This study was the first to our knowledge to empirically examine the association of racial residential segregation with gonorrhea rates, the second most common STI, among Black persons in the United States. Isolation and unevenness and, to a lesser extent, centralization predicted gonorrhea rates, whereas other dimensions (i.e., concentration and clustering) did not. These findings partially coincide with Acevedo-Garcia's conceptual model, describing how segregation may affect infectious disease risk.22
The isolation index, which measures the extent to which Black people are exposed in large part to only other Black people, was associated with gonorrhea rates, and this association was modified by age. Conceptually, high isolation of Black persons from White persons may lead to increased rates of STIs among Black persons because those who are likely to acquire infection are sexual contacts of those already infected (i.e., those exposed to the infectious agent). Studies examining sexual networks and gonorrhea infection have found that high sexual isolation (i.e., the tendency of individuals to select sexual partners among members of the same group) maintains the presence of groups within which transmission occurs.22,45
Because individuals tend to select sexual partners in the area in which they live (i.e., spatial assortativity),46
sexual isolation may be affected by geographic isolation. As a result, isolation of infected and susceptible persons in a geographic area will increase the likelihood that core network members, or individuals at high risk for infection, will have sexual intercourse and spread the infection to individuals with few sexual partners within that area.5,22,31,46,47
Isolation may increase the risk for gonorrhea through its effect on social factors as well. Social norms—which also can be transmitted—have been shown to be associated with sexual risk among adolescents and among Black women.48–50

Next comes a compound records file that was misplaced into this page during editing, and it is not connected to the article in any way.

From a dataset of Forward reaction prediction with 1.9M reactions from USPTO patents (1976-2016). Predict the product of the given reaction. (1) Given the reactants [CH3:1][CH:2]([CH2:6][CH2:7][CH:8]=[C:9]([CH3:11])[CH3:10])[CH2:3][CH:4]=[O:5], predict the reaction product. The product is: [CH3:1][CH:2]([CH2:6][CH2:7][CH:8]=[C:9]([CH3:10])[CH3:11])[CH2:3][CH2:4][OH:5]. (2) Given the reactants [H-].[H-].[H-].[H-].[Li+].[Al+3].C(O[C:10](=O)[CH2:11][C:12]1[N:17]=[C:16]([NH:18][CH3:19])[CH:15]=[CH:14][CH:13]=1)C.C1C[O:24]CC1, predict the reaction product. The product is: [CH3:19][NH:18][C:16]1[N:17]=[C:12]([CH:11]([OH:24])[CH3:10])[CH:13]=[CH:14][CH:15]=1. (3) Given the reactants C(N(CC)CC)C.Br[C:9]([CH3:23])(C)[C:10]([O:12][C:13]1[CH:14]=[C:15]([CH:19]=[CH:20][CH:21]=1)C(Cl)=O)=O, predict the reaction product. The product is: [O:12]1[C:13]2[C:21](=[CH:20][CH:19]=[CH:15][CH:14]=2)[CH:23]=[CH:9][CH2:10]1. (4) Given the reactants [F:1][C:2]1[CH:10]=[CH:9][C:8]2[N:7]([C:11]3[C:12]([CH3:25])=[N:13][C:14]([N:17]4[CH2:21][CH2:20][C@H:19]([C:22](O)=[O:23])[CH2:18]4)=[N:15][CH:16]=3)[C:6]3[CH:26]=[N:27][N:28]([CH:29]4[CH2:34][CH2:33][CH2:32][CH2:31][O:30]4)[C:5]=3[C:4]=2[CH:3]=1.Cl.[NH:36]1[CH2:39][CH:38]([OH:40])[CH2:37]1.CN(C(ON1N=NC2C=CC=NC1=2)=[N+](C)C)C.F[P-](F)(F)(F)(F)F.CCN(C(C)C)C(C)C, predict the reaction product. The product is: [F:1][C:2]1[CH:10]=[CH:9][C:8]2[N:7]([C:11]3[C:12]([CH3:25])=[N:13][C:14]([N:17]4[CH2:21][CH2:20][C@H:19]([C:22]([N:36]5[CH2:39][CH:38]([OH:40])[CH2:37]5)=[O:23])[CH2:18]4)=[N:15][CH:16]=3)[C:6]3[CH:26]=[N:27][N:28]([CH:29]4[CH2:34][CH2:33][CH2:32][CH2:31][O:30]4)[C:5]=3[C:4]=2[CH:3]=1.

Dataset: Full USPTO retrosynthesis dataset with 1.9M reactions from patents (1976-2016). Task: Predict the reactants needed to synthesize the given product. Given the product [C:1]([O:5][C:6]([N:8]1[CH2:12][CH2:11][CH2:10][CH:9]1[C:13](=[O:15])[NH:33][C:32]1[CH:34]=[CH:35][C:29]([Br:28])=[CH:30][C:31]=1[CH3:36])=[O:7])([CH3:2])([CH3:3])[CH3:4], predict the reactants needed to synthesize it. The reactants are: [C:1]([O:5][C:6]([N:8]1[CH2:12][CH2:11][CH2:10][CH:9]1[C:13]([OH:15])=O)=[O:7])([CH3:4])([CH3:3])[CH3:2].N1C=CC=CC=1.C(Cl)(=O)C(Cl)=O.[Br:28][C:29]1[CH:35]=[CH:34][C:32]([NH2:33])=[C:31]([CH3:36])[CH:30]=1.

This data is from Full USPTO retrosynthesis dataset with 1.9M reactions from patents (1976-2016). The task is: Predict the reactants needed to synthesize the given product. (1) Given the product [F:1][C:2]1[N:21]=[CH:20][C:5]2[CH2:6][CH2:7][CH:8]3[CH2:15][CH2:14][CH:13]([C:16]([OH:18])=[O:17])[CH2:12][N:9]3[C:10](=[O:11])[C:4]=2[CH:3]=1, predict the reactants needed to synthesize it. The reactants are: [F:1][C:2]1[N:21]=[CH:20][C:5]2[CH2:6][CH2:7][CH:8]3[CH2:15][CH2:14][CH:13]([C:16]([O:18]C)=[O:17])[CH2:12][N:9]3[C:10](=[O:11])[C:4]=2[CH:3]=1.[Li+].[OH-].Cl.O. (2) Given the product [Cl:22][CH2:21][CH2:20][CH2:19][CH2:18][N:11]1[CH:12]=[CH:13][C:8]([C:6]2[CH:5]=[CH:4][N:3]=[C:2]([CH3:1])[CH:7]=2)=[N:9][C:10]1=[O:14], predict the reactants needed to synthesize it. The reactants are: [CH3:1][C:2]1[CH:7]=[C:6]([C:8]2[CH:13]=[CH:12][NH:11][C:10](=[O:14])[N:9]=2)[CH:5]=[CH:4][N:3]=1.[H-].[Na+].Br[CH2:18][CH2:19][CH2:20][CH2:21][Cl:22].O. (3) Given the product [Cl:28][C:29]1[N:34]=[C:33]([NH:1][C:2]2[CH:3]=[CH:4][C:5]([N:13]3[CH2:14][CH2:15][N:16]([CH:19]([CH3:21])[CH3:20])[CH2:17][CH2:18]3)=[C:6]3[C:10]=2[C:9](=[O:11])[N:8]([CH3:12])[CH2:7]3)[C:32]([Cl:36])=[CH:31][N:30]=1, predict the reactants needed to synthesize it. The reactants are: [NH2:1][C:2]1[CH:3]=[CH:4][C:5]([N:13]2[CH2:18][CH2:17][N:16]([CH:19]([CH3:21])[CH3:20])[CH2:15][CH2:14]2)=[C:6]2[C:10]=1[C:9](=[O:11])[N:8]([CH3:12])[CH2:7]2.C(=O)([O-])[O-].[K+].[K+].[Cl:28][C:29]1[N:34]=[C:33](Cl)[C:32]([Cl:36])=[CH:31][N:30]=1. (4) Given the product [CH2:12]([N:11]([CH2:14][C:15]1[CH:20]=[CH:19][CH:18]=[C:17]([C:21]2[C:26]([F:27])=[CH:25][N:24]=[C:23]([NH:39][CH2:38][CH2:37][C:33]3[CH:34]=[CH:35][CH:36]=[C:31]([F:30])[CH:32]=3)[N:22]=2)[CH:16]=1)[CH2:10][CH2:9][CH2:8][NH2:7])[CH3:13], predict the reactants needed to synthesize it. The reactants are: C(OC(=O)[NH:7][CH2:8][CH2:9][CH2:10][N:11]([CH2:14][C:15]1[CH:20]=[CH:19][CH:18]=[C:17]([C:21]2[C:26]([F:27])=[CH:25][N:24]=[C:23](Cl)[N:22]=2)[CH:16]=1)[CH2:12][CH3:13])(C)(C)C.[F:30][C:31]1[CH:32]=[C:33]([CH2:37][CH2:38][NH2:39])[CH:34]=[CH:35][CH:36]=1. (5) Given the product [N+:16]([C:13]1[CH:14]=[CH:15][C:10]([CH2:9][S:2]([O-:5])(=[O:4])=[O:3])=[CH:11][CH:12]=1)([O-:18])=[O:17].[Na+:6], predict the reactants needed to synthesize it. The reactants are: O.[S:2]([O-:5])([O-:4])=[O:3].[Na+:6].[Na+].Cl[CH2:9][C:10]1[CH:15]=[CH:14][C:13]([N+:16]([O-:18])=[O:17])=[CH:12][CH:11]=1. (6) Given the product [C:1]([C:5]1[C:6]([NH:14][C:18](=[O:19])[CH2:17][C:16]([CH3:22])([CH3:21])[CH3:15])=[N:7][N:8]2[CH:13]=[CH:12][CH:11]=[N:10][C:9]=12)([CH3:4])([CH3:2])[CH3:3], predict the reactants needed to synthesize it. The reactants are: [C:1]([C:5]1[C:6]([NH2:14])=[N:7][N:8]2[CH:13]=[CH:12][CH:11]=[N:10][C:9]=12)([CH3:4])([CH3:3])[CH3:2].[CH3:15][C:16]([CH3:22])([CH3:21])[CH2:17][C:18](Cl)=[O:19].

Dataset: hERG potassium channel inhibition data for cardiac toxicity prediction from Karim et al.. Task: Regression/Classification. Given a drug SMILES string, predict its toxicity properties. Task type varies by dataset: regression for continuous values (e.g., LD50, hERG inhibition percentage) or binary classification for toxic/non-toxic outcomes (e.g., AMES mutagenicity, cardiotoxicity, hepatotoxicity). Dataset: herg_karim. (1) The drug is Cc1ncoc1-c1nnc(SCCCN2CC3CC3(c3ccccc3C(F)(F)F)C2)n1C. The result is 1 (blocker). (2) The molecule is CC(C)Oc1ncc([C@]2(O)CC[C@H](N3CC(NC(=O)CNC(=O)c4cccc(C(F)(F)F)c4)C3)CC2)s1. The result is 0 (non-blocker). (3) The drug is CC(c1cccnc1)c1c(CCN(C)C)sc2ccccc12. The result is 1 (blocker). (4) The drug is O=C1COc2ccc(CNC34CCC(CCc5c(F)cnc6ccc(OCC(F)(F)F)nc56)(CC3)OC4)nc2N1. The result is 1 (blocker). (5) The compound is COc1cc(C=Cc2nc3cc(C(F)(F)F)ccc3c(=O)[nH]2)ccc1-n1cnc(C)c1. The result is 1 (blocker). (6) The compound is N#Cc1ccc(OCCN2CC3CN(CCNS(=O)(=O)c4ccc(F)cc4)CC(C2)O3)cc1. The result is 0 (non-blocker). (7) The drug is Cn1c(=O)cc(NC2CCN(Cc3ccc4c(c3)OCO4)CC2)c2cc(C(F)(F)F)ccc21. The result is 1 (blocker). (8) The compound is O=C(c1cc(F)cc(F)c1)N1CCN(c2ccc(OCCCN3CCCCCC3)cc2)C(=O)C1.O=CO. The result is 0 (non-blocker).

In isolated communities, within-group norms for risky sexual behavior might be strengthened.25
Age moderated the isolation–gonorrhea rate association; the association was stronger among the younger age groups. Because they are experiencing major transitions, the social environment may confer more influence for younger individuals.51
We hypothesized that concentration of Black individuals in more densely settled areas may lead to higher rates of STI transmission among Black individuals because of denser sexual networks (i.e., more interconnectedness between sexual contacts)46
and by concentrating economic and social disadvantage,9,24,29,31,37,52,53
but it was not associated with gonorrhea rates among Black individuals in our analysis.
Centralization—the tendency of Black residents to live nearer to the center of the MSA relative to White residents—was marginally associated with gonorrhea rates overall. High centralization, which may be an indicator for crowding, poor neighborhood environment, and, consequently, a lack of social control, can affect individual behaviors by encouraging risky behaviors, including crime, drug use, and risky sexual behaviors.9,22,25,31,54
This risky behavior may lead to higher rates of transmission of STIs among those confined to living in these areas. Several studies have found an association of neighborhood physical environment with gonorrhea rates in US cities.31,55,56
We did not find any evidence of an association between clustering and gonorrhea rates, which was consistent with Acevedo-Garcia's model. However, in contrast to the model, we did find that unevenness was associated with gonorrhea rates. Unevenness is conceptually related to isolation in that if an area is highly uneven, Black people are not distributed evenly across neighborhoods in an MSA and live in separate neighborhoods. Therefore, in highly uneven areas, Black persons live on average in neighborhoods with a high percentage of Black residents, resulting in Black people being isolated from White people. Additionally, isolation and unevenness capture a summary of the racial composition of neighborhoods in a metropolitan area, whereas the other dimensions capture the spatial distribution of these neighborhoods. Therefore, isolation and unevenness may be functioning similarly in this context. Interestingly, these dimensions are the most commonly tested in the health literature. Although the research on the segregation–sexual risk associations is still too nascent to exclude other mechanisms, this may suggest that testing these dimensions may be sufficient in the future.